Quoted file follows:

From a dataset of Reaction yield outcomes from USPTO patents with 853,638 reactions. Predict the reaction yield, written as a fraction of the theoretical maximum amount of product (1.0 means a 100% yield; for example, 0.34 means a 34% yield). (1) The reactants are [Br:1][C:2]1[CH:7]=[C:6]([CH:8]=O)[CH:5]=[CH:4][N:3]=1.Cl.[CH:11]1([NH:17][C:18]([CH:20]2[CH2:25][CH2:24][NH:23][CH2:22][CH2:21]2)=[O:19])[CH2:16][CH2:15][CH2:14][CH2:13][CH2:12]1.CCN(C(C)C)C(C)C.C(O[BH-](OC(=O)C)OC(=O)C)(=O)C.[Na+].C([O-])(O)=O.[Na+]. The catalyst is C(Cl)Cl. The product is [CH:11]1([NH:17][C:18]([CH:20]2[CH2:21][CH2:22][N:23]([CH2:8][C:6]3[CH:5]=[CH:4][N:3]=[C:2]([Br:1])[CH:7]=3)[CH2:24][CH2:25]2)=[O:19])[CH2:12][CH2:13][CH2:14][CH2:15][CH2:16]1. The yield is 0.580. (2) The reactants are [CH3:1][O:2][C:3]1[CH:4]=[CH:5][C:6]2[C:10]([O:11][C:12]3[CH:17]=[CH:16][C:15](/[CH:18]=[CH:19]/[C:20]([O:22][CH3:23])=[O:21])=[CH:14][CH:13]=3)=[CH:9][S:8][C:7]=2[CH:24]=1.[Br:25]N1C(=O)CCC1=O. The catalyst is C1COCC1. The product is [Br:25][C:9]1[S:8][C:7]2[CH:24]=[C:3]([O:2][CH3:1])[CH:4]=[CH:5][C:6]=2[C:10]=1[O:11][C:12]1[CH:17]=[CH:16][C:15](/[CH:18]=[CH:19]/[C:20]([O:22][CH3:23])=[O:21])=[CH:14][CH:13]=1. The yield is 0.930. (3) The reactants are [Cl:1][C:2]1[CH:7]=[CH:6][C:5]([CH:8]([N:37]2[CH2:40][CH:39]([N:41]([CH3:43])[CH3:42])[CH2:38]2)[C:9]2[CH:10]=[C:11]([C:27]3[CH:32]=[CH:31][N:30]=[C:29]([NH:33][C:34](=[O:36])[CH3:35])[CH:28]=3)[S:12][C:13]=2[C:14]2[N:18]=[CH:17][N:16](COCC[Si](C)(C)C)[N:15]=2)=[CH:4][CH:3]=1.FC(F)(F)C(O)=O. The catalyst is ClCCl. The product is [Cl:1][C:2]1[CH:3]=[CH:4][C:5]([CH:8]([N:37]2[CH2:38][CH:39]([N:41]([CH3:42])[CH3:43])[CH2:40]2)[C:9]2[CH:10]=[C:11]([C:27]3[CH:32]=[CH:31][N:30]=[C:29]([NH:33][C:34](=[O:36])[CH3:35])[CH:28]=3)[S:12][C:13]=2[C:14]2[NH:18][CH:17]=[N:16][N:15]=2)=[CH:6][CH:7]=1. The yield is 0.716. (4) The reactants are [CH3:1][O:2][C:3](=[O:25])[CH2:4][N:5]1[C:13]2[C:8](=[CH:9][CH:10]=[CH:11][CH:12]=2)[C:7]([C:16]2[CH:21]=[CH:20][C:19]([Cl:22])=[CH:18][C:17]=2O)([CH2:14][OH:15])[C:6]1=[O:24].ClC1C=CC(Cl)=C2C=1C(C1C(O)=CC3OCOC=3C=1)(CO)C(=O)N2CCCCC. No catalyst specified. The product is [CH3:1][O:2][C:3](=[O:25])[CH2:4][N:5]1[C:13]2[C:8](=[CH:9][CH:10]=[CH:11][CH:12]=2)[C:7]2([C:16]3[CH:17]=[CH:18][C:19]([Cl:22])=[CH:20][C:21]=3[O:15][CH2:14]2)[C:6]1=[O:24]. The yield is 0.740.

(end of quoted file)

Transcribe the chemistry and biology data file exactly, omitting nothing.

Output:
From a dataset of Reaction yield outcomes from USPTO patents with 853,638 reactions. Predict the reaction yield, written as a fraction of the theoretical maximum amount of product (1.0 means a 100% yield; for example, 0.34 means a 34% yield). (1) The reactants are [Br:1][C:2]1[CH:7]=[C:6]([CH:8]=O)[CH:5]=[CH:4][N:3]=1.Cl.[CH:11]1([NH:17][C:18]([CH:20]2[CH2:25][CH2:24][NH:23][CH2:22][CH2:21]2)=[O:19])[CH2:16][CH2:15][CH2:14][CH2:13][CH2:12]1.CCN(C(C)C)C(C)C.C(O[BH-](OC(=O)C)OC(=O)C)(=O)C.[Na+].C([O-])(O)=O.[Na+]. The catalyst is C(Cl)Cl. The product is [CH:11]1([NH:17][C:18]([CH:20]2[CH2:21][CH2:22][N:23]([CH2:8][C:6]3[CH:5]=[CH:4][N:3]=[C:2]([Br:1])[CH:7]=3)[CH2:24][CH2:25]2)=[O:19])[CH2:12][CH2:13][CH2:14][CH2:15][CH2:16]1. The yield is 0.580. (2) The reactants are [CH3:1][O:2][C:3]1[CH:4]=[CH:5][C:6]2[C:10]([O:11][C:12]3[CH:17]=[CH:16][C:15](/[CH:18]=[CH:19]/[C:20]([O:22][CH3:23])=[O:21])=[CH:14][CH:13]=3)=[CH:9][S:8][C:7]=2[CH:24]=1.[Br:25]N1C(=O)CCC1=O. The catalyst is C1COCC1. The product is [Br:25][C:9]1[S:8][C:7]2[CH:24]=[C:3]([O:2][CH3:1])[CH:4]=[CH:5][C:6]=2[C:10]=1[O:11][C:12]1[CH:17]=[CH:16][C:15](/[CH:18]=[CH:19]/[C:20]([O:22][CH3:23])=[O:21])=[CH:14][CH:13]=1. The yield is 0.930. (3) The reactants are [Cl:1][C:2]1[CH:7]=[CH:6][C:5]([CH:8]([N:37]2[CH2:40][CH:39]([N:41]([CH3:43])[CH3:42])[CH2:38]2)[C:9]2[CH:10]=[C:11]([C:27]3[CH:32]=[CH:31][N:30]=[C:29]([NH:33][C:34](=[O:36])[CH3:35])[CH:28]=3)[S:12][C:13]=2[C:14]2[N:18]=[CH:17][N:16](COCC[Si](C)(C)C)[N:15]=2)=[CH:4][CH:3]=1.FC(F)(F)C(O)=O. The catalyst is ClCCl. The product is [Cl:1][C:2]1[CH:3]=[CH:4][C:5]([CH:8]([N:37]2[CH2:38][CH:39]([N:41]([CH3:42])[CH3:43])[CH2:40]2)[C:9]2[CH:10]=[C:11]([C:27]3[CH:32]=[CH:31][N:30]=[C:29]([NH:33][C:34](=[O:36])[CH3:35])[CH:28]=3)[S:12][C:13]=2[C:14]2[NH:18][CH:17]=[N:16][N:15]=2)=[CH:6][CH:7]=1. The yield is 0.716. (4) The reactants are [CH3:1][O:2][C:3](=[O:25])[CH2:4][N:5]1[C:13]2[C:8](=[CH:9][CH:10]=[CH:11][CH:12]=2)[C:7]([C:16]2[CH:21]=[CH:20][C:19]([Cl:22])=[CH:18][C:17]=2O)([CH2:14][OH:15])[C:6]1=[O:24].ClC1C=CC(Cl)=C2C=1C(C1C(O)=CC3OCOC=3C=1)(CO)C(=O)N2CCCCC. No catalyst specified. The product is [CH3:1][O:2][C:3](=[O:25])[CH2:4][N:5]1[C:13]2[C:8](=[CH:9][CH:10]=[CH:11][CH:12]=2)[C:7]2([C:16]3[CH:17]=[CH:18][C:19]([Cl:22])=[CH:20][C:21]=3[O:15][CH2:14]2)[C:6]1=[O:24]. The yield is 0.740.